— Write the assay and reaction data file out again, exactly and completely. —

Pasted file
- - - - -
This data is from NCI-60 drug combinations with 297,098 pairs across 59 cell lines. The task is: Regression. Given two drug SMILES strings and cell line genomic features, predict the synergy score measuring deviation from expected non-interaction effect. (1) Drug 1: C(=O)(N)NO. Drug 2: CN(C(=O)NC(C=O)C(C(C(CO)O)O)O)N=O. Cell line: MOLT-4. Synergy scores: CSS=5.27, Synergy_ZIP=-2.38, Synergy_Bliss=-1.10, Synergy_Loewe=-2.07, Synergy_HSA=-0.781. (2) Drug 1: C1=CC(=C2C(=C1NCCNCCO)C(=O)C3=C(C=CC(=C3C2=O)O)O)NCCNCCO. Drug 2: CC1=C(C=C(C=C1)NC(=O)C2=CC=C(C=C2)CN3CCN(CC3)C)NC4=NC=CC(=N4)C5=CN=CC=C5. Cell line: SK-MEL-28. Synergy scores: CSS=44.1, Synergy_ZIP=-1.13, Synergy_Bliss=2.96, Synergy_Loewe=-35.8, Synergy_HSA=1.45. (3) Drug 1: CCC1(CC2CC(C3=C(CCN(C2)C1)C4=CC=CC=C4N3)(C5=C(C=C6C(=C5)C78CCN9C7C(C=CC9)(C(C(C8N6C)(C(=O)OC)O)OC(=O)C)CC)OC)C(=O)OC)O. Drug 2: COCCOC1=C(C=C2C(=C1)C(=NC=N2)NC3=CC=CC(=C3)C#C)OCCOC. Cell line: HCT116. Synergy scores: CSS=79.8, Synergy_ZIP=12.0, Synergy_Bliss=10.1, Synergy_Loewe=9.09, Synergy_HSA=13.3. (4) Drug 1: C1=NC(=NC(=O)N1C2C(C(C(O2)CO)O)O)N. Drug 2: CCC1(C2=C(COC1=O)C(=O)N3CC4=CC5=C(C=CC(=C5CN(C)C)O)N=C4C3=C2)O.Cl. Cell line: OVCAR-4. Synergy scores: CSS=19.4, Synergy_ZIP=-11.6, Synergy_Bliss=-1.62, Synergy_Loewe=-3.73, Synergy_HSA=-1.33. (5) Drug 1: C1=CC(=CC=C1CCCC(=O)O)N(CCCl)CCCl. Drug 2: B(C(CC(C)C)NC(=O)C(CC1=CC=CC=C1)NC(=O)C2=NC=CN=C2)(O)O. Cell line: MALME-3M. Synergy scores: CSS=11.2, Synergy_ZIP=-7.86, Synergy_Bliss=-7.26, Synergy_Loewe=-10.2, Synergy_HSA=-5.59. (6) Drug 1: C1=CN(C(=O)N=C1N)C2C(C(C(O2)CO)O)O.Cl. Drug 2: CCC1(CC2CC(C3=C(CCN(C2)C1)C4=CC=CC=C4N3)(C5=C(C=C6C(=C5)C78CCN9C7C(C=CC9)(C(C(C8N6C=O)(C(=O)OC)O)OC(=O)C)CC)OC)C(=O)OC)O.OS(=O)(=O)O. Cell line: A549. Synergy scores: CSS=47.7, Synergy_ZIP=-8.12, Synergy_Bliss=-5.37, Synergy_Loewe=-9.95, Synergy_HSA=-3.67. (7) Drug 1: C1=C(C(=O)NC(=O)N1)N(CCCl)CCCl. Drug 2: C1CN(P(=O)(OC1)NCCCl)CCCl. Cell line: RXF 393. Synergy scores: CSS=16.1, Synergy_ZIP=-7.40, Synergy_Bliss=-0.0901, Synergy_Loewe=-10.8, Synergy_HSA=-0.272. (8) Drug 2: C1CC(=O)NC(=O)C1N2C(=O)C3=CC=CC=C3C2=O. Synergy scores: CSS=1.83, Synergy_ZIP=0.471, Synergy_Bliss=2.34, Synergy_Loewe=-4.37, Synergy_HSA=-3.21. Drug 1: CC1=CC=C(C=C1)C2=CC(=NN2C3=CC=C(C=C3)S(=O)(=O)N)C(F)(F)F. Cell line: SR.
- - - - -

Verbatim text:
This data is from NCI-60 drug combinations with 297,098 pairs across 59 cell lines. The task is: Regression. Given two drug SMILES strings and cell line genomic features, predict the synergy score measuring deviation from expected non-interaction effect. (1) Drug 1: C(=O)(N)NO. Drug 2: CN(C(=O)NC(C=O)C(C(C(CO)O)O)O)N=O. Cell line: MOLT-4. Synergy scores: CSS=5.27, Synergy_ZIP=-2.38, Synergy_Bliss=-1.10, Synergy_Loewe=-2.07, Synergy_HSA=-0.781. (2) Drug 1: C1=CC(=C2C(=C1NCCNCCO)C(=O)C3=C(C=CC(=C3C2=O)O)O)NCCNCCO. Drug 2: CC1=C(C=C(C=C1)NC(=O)C2=CC=C(C=C2)CN3CCN(CC3)C)NC4=NC=CC(=N4)C5=CN=CC=C5. Cell line: SK-MEL-28. Synergy scores: CSS=44.1, Synergy_ZIP=-1.13, Synergy_Bliss=2.96, Synergy_Loewe=-35.8, Synergy_HSA=1.45. (3) Drug 1: CCC1(CC2CC(C3=C(CCN(C2)C1)C4=CC=CC=C4N3)(C5=C(C=C6C(=C5)C78CCN9C7C(C=CC9)(C(C(C8N6C)(C(=O)OC)O)OC(=O)C)CC)OC)C(=O)OC)O. Drug 2: COCCOC1=C(C=C2C(=C1)C(=NC=N2)NC3=CC=CC(=C3)C#C)OCCOC. Cell line: HCT116. Synergy scores: CSS=79.8, Synergy_ZIP=12.0, Synergy_Bliss=10.1, Synergy_Loewe=9.09, Synergy_HSA=13.3. (4) Drug 1: C1=NC(=NC(=O)N1C2C(C(C(O2)CO)O)O)N. Drug 2: CCC1(C2=C(COC1=O)C(=O)N3CC4=CC5=C(C=CC(=C5CN(C)C)O)N=C4C3=C2)O.Cl. Cell line: OVCAR-4. Synergy scores: CSS=19.4, Synergy_ZIP=-11.6, Synergy_Bliss=-1.62, Synergy_Loewe=-3.73, Synergy_HSA=-1.33. (5) Drug 1: C1=CC(=CC=C1CCCC(=O)O)N(CCCl)CCCl. Drug 2: B(C(CC(C)C)NC(=O)C(CC1=CC=CC=C1)NC(=O)C2=NC=CN=C2)(O)O. Cell line: MALME-3M. Synergy scores: CSS=11.2, Synergy_ZIP=-7.86, Synergy_Bliss=-7.26, Synergy_Loewe=-10.2, Synergy_HSA=-5.59. (6) Drug 1: C1=CN(C(=O)N=C1N)C2C(C(C(O2)CO)O)O.Cl. Drug 2: CCC1(CC2CC(C3=C(CCN(C2)C1)C4=CC=CC=C4N3)(C5=C(C=C6C(=C5)C78CCN9C7C(C=CC9)(C(C(C8N6C=O)(C(=O)OC)O)OC(=O)C)CC)OC)C(=O)OC)O.OS(=O)(=O)O. Cell line: A549. Synergy scores: CSS=47.7, Synergy_ZIP=-8.12, Synergy_Bliss=-5.37, Synergy_Loewe=-9.95, Synergy_HSA=-3.67. (7) Drug 1: C1=C(C(=O)NC(=O)N1)N(CCCl)CCCl. Drug 2: C1CN(P(=O)(OC1)NCCCl)CCCl. Cell line: RXF 393. Synergy scores: CSS=16.1, Synergy_ZIP=-7.40, Synergy_Bliss=-0.0901, Synergy_Loewe=-10.8, Synergy_HSA=-0.272. (8) Drug 2: C1CC(=O)NC(=O)C1N2C(=O)C3=CC=CC=C3C2=O. Synergy scores: CSS=1.83, Synergy_ZIP=0.471, Synergy_Bliss=2.34, Synergy_Loewe=-4.37, Synergy_HSA=-3.21. Drug 1: CC1=CC=C(C=C1)C2=CC(=NN2C3=CC=C(C=C3)S(=O)(=O)N)C(F)(F)F. Cell line: SR.